10/26/14

Lanai

We just got back from Lana'i. Would you like to see some pictures?

Hulopo'e (Fisherman's Trail)

After this, we only have one more Hawaiian island to visit (Moloka'i) before we've seen all of the inhabited ones (unless you count Niihau, which is generally off limits, but Guy wants to go). Small and rather undeveloped, Lana'i is not a popular destination but we've had it on the to-do list for years.

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These pictures are from Fisherman's Trail, near Hulopo'e Beach, on Manele Bay, where there is a Four Seasons, which is where we stayed.

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I thought I took some pictures of the resort, but apparently not. Or, only with my phone. Well, it was nice. But I guess it's gonna be shuttered soon, for a year, for renovations. Manele Bay has some of the best snorkeling I've evern done in Hawaii. I saw lots of colorful fish.

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I woke up for the sunrise every day.

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It looked like this.

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We rented a jeep for Lanai's backroads (most of the roads are backroads).

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Hurricane Ana cruised by 100 miles south the day before we arrived. Roads were muddy.

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We made the most of it. This is part of the Kanepuu Preserve, a remnant patch of dry lowland forest.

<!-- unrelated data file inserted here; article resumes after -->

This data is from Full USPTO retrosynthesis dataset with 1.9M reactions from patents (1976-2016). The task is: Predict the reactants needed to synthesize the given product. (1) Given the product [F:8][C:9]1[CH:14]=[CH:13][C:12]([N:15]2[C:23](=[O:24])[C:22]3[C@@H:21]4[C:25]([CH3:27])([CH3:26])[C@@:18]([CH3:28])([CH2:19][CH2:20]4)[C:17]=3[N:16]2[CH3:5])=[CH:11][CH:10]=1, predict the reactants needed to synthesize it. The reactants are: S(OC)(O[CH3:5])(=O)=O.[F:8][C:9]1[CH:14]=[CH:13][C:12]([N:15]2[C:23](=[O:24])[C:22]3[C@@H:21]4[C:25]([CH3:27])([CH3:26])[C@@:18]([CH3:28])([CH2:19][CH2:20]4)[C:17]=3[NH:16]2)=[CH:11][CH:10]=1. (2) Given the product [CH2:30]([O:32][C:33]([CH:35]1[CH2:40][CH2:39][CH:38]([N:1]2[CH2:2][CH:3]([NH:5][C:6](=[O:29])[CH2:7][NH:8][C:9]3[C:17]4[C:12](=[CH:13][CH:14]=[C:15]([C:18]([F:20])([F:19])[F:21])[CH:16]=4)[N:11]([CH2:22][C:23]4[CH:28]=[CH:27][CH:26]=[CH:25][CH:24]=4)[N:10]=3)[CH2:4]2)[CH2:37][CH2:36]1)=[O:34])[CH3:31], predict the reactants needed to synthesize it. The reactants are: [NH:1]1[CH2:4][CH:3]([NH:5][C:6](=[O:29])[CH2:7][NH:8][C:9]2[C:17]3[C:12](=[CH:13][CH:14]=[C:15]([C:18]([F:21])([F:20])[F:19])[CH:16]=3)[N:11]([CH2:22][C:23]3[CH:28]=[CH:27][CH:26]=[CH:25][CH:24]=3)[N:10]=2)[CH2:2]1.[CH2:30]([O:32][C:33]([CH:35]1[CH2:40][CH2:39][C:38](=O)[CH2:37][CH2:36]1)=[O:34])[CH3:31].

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After that, the road passes through Keahi a Kawelo, the Garden of the Gods, a moonscape on the island's north.

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The vegetation seems relatively sparse here for Hawaii, even for a dry region.

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Keahi a Kawelo

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Off in the other direction, we visited Shipwreck Beach.

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Named for the wreck of an unnamed concrete-built oil tanker purposefully run aground on the reefs here by the U.S. military as a cheap way of disposing of it.

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Crazy, huh? I'm glad we don't dispose of things like this so much anymore.

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The beach itself was nice, and there are some ancient Hawaiian petroglyphs nearby, but we didn't see them.

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We always stop at cemeteries.

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Like Kauai, Lanai has been extensively planted with Cook Island Pine (Araucaria columnaris). I read 1) this is part of reforestation effort (since the island was extensively cleared for pineapple crop production?), and 2) this has been going on since the early 1900s.

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There are no signs of Lanai's pineapple past. The pineapple plants grown here only lived for a few years, I was told.

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A rather dark roadside shot, I have no where else to put:

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And a farewell shot.

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5 comments:

LostRoses said...

Hmm, the oil tanker is weathering quite nicely. They probably should have sunk it to make a new reef but it almost looks like an art installation juxtaposed against all that lava rock. Cool pictures.

CiNdEe said...

The ship adds a nice old touch to the whole scene. Love it!
Looks like you had a great time there. So pretty and peaceful!

raquelfv said...

I'm glad to see that you are blogging again. Your pictures inspire me a lot!

Les said...

I've already left instructions to be cremated, but having a lei-adorned grave could be another option.

Anonymous said...

Nice Blog. Nice Pics.